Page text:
Page 3: Product Design Specification
So, you start by building out your Product Specification. This lists all the different performance, functions, features, everything that’s going to go into your… into your product, and it defines how… who the customer is, how it will be used. These are all things that you want to have as a fact, something that can be tested, so it shouldn’t be… you shouldn’t have a product specification that says “it will do good things and be pretty”. They need to be things that you can test to. So, if it’s going to survive at 104°F or 40°C it’s got to… or if it’s going to be dropped from three feet, then that’s a test that you can perform at the end, of your, to validate your design meets those criteria. So, you’ll need to perform a lot of research to figure out what are the needs of your consumer, what goes into this product specification, what are the benchmarking of other products that you need to meet…
Page 4: Risk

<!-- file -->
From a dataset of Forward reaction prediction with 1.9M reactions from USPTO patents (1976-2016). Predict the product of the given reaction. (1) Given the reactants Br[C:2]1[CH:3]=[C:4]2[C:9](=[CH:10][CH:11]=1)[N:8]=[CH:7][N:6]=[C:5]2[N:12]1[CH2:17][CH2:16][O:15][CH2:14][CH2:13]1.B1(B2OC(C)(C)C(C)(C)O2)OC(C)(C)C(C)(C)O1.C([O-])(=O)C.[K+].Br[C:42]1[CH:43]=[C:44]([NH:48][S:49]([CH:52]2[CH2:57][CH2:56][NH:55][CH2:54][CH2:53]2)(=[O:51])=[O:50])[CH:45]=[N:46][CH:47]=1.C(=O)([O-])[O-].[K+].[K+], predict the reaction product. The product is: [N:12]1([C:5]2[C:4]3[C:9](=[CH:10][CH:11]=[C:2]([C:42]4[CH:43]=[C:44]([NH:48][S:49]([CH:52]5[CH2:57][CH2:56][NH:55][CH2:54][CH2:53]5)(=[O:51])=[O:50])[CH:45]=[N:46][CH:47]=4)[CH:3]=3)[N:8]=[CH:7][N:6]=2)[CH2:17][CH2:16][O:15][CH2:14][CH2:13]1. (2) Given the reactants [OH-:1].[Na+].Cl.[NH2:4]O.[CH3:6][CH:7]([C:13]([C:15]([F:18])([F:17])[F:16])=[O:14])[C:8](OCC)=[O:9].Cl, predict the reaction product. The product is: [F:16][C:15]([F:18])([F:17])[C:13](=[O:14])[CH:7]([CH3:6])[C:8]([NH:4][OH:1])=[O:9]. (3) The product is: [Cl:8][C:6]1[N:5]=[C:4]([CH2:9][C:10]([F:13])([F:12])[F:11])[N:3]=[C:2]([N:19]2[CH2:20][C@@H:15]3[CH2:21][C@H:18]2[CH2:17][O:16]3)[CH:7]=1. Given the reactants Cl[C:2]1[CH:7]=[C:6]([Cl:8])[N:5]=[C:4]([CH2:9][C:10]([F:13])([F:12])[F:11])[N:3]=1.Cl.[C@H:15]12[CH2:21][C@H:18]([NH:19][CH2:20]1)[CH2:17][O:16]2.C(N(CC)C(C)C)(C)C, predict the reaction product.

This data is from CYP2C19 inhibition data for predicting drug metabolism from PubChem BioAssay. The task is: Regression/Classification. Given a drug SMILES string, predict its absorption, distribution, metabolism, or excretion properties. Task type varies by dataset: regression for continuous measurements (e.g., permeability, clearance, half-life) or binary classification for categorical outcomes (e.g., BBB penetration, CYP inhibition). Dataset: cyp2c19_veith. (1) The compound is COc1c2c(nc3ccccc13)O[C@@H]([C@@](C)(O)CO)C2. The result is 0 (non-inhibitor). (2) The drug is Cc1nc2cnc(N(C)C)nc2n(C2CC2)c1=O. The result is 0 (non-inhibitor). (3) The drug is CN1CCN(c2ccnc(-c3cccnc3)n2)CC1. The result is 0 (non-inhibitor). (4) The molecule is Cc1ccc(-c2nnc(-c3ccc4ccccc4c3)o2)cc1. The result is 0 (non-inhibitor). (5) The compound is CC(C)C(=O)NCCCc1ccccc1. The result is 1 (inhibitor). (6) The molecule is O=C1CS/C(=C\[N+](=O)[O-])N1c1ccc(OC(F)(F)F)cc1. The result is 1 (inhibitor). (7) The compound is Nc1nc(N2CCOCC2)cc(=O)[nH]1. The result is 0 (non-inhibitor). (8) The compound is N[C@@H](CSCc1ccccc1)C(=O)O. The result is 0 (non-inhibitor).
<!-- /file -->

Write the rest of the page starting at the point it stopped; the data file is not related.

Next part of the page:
Risk, it’s a small word with big implications. The entire product development process is… it has a lot of risk involved in it. We’ve got technical risk of trying to meet high performance goals while keeping low cost targets, safety risk of a Class 2 or 3 medical device. Maybe there are side effects or the efficacy studies that you have to do – What are the risks of a malfunction? The business risk of a changing marketplace, so you might have customers that change their mind, competition that pops up while you’re in the middle of R&D or a recession, and then there’s the regulatory risk of clearing the fda for a medical device. You might have other regulatory risks around wireless devices in the FCC. You might have a new medical device tax or insurance reimbursement. Then there’s the funding risk of getting enough money to develop your product as well as sustain any kind of things that might happen if the fda took longer to approve your product or clear your device. If some other unknown risk kind of gets in the way, how are you going to handle that? If you need to put more money or time into it? So I generally recommend to attack the risky components first so we can identify the risky components. We attack those first, get those out of the way because if we know that we can… you know… surround this technology with an enclosure or make it watertight or drop it from three feet, those things we know how to do. It’s the risky components inside the device or the science behind it or the technology behind it that you want to identify first. And that way, if you have to change your course midway, you haven’t gone all the way down making… you know… spending the engineering time of doing the effort of making it watertight or drop test or design for manufactured but you’ve solved all those risky issues. And if you have to change it because now it’s three times bigger or something has to change because it’s more expensive so you need to get the cost down some other way. Those are all good things to know before you spend your money on the more well-defined parts of the project.